One way to perceive this slow-motion takeover more clearly is to ask why cars from every automaker now look the same. Most cars models now are squat, with teardrop-shaped bodies, nearly interchangeable with models from other manufacturers. Even high-end SUVs like the Ford Explorer or Range Rover are shorter and rounder than their predecessor models of just a few years ago. This is likely not a response to changing taste in car buyers, like tail fins in the late 1950s. A primary driver of current design are aerodynamic requirements to help meet the government-mandated fleet fuel-economy standards that have been slowly ratcheted up over the last decade.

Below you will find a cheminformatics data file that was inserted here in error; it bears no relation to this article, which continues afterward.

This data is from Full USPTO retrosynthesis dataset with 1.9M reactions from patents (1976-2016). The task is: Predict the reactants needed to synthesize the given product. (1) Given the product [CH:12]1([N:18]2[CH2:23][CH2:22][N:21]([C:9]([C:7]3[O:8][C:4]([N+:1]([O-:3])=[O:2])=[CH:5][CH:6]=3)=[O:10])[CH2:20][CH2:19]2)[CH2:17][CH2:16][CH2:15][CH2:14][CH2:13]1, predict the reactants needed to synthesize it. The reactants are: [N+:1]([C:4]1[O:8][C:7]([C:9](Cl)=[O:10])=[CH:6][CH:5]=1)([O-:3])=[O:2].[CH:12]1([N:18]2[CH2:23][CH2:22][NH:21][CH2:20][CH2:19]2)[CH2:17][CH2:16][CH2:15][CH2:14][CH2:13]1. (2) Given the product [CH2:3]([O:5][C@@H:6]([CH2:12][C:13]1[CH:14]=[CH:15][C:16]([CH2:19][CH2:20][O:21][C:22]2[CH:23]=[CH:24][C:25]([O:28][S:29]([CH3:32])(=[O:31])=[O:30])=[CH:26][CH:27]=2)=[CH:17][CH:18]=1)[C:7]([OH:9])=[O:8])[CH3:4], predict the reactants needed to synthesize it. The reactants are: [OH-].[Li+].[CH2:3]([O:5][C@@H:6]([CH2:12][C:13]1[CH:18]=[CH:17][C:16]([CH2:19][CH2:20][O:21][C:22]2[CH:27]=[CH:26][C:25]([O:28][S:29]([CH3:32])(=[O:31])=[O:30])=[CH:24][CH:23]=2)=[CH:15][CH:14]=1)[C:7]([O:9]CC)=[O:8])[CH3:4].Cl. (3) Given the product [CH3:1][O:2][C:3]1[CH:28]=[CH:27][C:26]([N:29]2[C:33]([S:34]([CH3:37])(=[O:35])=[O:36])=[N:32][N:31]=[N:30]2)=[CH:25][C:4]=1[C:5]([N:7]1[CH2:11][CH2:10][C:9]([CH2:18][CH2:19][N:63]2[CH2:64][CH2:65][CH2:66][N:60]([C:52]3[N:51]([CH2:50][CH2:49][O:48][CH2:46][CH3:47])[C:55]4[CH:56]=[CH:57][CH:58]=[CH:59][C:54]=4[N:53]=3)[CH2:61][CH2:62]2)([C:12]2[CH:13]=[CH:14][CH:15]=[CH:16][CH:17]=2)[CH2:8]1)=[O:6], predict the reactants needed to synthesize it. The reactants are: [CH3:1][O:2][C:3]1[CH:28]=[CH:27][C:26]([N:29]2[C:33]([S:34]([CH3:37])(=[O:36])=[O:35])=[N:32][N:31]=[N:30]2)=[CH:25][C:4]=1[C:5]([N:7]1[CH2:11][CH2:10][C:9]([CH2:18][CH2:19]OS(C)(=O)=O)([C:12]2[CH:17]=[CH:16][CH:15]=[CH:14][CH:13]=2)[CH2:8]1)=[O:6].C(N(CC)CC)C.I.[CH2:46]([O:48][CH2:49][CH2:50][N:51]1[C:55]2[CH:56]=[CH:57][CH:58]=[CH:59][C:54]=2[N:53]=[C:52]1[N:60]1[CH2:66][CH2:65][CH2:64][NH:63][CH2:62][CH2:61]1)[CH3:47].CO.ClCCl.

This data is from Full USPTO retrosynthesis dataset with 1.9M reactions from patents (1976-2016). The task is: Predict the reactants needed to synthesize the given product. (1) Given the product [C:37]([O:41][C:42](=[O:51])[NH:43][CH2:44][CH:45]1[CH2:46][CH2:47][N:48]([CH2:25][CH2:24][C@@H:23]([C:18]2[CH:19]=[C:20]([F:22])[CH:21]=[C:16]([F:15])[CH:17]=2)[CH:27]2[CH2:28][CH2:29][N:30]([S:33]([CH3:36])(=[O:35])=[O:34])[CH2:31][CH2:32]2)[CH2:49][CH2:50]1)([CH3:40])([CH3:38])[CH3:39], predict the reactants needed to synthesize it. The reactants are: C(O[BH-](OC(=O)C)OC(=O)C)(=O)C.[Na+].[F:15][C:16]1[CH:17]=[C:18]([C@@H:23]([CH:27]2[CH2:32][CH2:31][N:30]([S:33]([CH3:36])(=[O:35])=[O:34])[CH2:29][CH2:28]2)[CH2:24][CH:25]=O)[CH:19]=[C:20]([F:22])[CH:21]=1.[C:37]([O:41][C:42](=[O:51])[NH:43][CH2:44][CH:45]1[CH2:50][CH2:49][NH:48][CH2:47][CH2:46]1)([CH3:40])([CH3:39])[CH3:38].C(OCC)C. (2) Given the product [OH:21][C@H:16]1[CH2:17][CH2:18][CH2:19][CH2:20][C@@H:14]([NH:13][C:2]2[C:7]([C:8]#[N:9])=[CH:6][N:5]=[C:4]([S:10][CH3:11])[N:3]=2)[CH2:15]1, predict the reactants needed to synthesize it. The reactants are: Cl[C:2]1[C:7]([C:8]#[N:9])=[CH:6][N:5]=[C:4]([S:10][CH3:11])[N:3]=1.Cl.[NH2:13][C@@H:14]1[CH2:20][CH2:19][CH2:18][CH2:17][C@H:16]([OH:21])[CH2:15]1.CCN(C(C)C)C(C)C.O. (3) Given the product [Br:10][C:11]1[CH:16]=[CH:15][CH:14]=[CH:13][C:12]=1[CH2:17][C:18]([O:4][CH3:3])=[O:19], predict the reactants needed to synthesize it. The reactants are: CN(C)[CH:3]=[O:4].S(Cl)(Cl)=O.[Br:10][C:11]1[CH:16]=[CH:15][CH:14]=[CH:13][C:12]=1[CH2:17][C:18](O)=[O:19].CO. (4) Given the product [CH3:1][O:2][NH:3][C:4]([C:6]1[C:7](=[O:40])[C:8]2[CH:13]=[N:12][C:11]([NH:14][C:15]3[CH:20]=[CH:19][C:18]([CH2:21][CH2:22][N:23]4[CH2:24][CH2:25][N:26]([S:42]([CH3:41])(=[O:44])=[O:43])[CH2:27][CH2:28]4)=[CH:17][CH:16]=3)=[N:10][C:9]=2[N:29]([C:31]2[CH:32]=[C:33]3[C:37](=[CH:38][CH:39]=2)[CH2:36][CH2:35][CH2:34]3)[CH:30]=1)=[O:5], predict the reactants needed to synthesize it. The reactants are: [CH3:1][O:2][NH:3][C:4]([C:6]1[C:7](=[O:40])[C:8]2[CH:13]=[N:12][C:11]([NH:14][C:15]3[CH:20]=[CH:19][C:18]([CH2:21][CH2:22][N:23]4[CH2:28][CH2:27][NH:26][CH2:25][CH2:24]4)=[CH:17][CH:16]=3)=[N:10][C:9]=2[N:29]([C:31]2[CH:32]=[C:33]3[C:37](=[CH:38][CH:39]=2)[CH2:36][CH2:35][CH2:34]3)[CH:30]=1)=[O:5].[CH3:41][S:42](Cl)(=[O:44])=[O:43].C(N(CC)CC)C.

Some years ago I met in Washington with senior executives from one of the big-three Detroit automakers to talk about energy and environmental policy, and how it affected their industry. They said that their single biggest problem in planning for the future was less the uncertainty of government regulation than wildly fluctuating gasoline prices. If car makers could predict what gasoline prices would be over the next decade, they’d know what kind of cars to build. When gas prices are low, consumers like SUVs; when gas prices are high, they shift on a dime to smaller, higher mileage cars. Car companies may see a shift to an all-electric car fleet as a means to ending the boom-and-bust cycle that has afflicted the industry for decades. Never mind that electricity rates are likely to become more volatile as we “green” the supply, as Europe is learning to its chagrin right now. And Californians already pay twice as much for electricity as the national average.

Pray it keeps working.